As I read more, I plan to compare the novels I read. I really want to see how this formula works – not just that it gives people thrills on the beach – but why people will spend $8 on these novels (if not for an academic reason …). Is it the easy reading? Just the thrill? Do they look for anything more?

There is something lacking … lacking lacking lacking (and I need to repeat that for that is how I felt for most of the novel). Not to mention that whole Ginger mess …

Right. I’ve talked about canon. About exposition. About skipping scenes. Hopefully that was more entertaining than the last post … though, you know I like that post. I was tired as hell when writing it, but I like it. Tomorrow I’m skipping a day – obviously with packing, riding in a car for a million hours, then unpacking doesn’t leave much time – or mood – for writing a post. But there will be five posts for this novel as there will be fore each I read.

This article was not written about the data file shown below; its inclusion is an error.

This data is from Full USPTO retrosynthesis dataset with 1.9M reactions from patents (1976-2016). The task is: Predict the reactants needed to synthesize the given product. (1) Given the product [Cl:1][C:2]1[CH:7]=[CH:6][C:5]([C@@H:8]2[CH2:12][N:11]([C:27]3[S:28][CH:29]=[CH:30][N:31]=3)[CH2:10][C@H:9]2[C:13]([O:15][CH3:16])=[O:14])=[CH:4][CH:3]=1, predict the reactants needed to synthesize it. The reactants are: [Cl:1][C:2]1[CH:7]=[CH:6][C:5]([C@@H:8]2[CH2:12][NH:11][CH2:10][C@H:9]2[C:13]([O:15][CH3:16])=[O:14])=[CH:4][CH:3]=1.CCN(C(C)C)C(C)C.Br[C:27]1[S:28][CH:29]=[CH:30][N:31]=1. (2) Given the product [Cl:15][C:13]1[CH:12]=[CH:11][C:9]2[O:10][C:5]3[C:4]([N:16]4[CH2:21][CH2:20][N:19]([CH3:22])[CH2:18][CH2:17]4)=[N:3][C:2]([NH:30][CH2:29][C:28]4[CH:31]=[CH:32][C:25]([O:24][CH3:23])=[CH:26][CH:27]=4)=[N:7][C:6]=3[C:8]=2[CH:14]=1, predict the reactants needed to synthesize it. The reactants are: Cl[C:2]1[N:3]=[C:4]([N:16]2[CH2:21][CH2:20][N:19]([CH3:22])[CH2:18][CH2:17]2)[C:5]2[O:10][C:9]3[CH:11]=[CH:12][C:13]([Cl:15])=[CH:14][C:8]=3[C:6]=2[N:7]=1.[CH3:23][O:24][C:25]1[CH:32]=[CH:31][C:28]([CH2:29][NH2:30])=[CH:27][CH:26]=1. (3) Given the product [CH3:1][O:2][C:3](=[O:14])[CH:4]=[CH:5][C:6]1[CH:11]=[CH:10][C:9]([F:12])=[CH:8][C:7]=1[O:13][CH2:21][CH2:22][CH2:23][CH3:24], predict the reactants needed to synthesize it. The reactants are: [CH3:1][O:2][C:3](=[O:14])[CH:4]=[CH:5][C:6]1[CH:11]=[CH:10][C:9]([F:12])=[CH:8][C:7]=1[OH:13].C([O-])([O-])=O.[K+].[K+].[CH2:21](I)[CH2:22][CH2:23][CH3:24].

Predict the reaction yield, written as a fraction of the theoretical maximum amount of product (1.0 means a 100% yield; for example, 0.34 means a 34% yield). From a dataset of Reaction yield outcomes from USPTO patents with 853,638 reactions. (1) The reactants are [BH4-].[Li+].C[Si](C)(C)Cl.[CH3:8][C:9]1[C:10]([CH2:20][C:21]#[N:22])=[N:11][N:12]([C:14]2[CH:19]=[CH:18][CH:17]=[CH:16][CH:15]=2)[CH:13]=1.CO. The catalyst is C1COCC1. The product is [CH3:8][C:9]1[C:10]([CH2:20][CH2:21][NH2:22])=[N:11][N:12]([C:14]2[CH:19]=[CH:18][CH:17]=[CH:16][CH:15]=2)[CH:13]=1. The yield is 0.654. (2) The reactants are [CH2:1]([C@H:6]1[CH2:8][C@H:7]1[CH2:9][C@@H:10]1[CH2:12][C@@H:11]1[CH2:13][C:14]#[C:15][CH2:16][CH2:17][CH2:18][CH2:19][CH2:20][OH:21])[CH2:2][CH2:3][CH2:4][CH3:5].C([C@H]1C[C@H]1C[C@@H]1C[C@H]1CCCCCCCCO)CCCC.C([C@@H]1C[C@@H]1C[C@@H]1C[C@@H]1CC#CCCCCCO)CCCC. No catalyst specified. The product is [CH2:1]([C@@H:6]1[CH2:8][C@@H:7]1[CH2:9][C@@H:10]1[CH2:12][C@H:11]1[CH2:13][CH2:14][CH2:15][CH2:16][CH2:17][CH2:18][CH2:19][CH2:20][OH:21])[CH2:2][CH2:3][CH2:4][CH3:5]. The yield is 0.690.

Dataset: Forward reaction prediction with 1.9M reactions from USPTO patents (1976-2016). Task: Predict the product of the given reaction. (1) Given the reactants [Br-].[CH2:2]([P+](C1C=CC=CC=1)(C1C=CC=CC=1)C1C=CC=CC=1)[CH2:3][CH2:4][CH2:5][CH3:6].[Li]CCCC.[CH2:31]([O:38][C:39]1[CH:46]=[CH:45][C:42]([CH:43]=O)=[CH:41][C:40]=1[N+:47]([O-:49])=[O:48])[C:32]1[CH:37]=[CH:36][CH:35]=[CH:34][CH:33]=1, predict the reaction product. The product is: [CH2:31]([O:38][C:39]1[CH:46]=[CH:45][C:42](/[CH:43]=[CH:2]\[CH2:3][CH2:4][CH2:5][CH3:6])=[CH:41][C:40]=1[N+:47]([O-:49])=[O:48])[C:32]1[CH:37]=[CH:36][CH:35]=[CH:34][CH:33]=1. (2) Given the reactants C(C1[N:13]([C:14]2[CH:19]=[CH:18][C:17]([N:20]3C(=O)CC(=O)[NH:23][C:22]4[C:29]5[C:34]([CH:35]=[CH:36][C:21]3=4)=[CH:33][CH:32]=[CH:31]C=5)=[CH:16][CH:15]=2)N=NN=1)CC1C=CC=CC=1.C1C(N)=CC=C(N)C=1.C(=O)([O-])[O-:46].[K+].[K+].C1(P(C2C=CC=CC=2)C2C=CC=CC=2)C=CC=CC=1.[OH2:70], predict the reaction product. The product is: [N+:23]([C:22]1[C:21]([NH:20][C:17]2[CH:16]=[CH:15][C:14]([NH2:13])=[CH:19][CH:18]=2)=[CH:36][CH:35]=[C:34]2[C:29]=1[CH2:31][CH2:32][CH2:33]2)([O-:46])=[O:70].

Ah – and according to my outline, I tackle the Ginger problem next.

Know what it’s time for?

PALATE CLEANSER! CLICK ME!

Reference

Mayhue, Melissa. A Highlander’s Homecoming. New York: Pocket Books, 2010.

 

And it begins …

I’d say cue the dramatic music, but the reality is that it’s just me – sitting on my bed (which I have to leave on Wednesday sadly) typing. I prefer the quiet … the quiet once Florence + the Machine finishes up on iTunes. Which is in … well, about now. Can’t write with noise – sometimes a quiet tv but I prefer the silence.

Anyway. Not what you’re here to read. Before I get into Mayhue’s book, I’d like to take a minute to point out that I’ve graduated.

a ginger graduates

I apologize if my ginger-ness offends anyone

Also, yes. I am a ginger. I have dark hair but, as you’ll notice with pictures, the red does come out. Why is this important? Well – red hair seems to be an issue in the book I am reading for this week. But I’m not going to get into that now.